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Shonda Rhimes Brags About Her Achievements & Wants Other Women to Do the Same

How often, really, do you brag about yourself? Does the idea of pointing out your own accomplishments sound like something fun and fulfilling? Or are you totally uncomfortable with the thought of it? If you lean more towards the latter, Shonda Rhimes is out here trying to change your mind. As she made clear during Elle’s Women in Hollywood event on Monday night, she loves to brag about her accomplishments — and she wants you to do to start doing the same.

More: Shonda Rhimes Tells Elle Magazine Why She’s Fighting for Diversity on Television

During the event, Rhimes received the Luminary Award. During her acceptance speech, the showrunner addressed women’s unwillingness to shine the spotlight on themselves. 

“In a world in which women of all colors are constantly forced to battle with men for equity and inclusion, we [Rhimes and Ellen Pompeo, her Grey’s star] had the good fortune to work in an environment that we had nurtured and built with enough of our sweat and tears over enough years that we no longer needed to battle men to get to the top of a mountain,” Rhimes said. “We just built our own mountains and then we realized all we simply had to do was equalize and include one another.”

She brought this up, she explained for two reasons. “One, I’m awesome. And I work with a ton of other equally awesome women. And women do not brag enough.” 

Quite the opposite, in fact. When faced with a chance to acknowledge something great they’ve done, women often shrink. 

“The other day I came to this conclusion that men brag and women hide. Even when they don’t deserve to brag, men brag, like Trump and Kavanaugh. When men do deserve to brag they are good at it. They do it so well. Men brag about everything. Even things that aren’t things,” Rhimes said.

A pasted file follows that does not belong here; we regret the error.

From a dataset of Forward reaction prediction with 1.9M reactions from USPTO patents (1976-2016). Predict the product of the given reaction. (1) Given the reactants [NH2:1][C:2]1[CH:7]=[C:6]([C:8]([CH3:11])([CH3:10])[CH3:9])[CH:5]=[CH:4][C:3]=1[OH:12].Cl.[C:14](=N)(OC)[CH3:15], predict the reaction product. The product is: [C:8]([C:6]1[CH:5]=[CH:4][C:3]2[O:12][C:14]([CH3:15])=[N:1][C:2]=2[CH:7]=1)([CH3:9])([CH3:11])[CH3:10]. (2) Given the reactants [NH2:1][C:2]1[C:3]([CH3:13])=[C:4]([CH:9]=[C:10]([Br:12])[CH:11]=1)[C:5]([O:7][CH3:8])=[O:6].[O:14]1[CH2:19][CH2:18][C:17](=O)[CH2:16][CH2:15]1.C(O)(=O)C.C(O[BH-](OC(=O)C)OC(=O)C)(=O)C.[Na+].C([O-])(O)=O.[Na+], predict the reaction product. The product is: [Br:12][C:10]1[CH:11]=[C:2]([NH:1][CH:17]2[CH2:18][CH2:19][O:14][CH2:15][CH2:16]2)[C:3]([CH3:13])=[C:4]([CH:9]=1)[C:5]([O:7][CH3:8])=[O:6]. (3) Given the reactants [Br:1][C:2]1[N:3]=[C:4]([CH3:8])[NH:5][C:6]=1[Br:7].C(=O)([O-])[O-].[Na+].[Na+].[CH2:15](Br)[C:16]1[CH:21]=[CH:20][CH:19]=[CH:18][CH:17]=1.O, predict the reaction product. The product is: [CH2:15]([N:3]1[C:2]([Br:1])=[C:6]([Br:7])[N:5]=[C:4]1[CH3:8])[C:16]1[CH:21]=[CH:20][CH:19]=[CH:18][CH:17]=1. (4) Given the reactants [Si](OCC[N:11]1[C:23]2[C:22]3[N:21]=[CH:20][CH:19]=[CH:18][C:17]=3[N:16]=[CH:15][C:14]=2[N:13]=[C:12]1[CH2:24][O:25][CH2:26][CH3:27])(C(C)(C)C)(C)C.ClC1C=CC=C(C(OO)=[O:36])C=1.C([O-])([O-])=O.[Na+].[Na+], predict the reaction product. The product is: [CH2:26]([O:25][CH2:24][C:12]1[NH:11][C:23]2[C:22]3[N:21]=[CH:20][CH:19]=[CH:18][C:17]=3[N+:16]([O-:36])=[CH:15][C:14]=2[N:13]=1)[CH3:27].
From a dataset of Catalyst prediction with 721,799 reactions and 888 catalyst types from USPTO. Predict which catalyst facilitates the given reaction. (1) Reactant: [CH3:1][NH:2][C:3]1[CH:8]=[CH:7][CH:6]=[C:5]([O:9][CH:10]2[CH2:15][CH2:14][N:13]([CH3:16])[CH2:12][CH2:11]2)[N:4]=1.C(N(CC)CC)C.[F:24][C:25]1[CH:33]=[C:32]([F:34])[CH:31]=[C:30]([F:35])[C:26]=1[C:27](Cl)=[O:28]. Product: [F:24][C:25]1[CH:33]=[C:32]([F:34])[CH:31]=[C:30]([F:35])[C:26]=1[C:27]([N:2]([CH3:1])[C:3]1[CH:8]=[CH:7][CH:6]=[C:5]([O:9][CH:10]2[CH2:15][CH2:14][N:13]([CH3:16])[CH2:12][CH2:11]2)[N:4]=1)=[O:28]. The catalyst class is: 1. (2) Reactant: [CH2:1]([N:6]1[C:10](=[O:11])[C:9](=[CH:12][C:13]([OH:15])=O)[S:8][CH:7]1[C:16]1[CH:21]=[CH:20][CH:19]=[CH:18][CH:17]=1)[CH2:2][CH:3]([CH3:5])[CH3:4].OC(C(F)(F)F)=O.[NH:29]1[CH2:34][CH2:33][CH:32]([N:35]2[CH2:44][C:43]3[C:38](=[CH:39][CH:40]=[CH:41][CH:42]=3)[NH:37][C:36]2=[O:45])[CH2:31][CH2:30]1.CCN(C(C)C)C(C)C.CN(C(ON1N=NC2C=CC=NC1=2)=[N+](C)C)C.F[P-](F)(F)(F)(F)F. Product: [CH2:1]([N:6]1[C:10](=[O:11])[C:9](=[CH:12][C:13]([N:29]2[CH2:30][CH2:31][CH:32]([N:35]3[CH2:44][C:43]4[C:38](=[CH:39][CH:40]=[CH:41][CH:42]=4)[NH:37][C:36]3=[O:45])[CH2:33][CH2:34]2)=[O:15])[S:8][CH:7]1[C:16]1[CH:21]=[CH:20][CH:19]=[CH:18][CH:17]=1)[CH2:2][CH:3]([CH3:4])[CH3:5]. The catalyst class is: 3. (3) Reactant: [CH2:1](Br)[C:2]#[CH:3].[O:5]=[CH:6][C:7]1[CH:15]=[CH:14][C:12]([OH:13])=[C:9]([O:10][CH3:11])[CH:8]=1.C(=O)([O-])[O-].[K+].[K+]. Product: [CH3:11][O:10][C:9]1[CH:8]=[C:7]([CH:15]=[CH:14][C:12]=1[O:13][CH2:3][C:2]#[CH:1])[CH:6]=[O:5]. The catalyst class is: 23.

More: How Shonda Rhimes Changed Kerry Washington’s Views About Powerful Women

The Shondaland mastermind pointed to Pompeo as an inspiration, referencing Pompeo’s no-holds-barred interview with The Hollywood Reporter in January. In the piece, Pompeo “told the world she was the highest paid woman in dramatic television” and “she deserved it.” 

In a word, said Rhimes, Pompeo bragged. There was some pushback, but there shouldn’t have been. 

Then Rhimes did a bit of well-deserved bragging of her own. “I am the highest paid showrunner in television,” she said after mustering up her nerve. “How’s that for girl power? … I am and we are awesome. Which is another way of saying we have power and we are powerful women. And when we say we have power we are really saying we deserve to have power.” 

Rhimes underscored the importance of empowering each other, giving a shout-out to many of the important women in her own life — including “my nanny, who is basically the single most important working woman on the planet.”

It was on this note that Rhimes ended her immodest, amazing speech. “Come together, work together, brag together, be powerful together, and whenever we can we should be lifting other women up. Because lifting someone up is what lifts us. That is the point.”

Read Rhimes’ full speech here.

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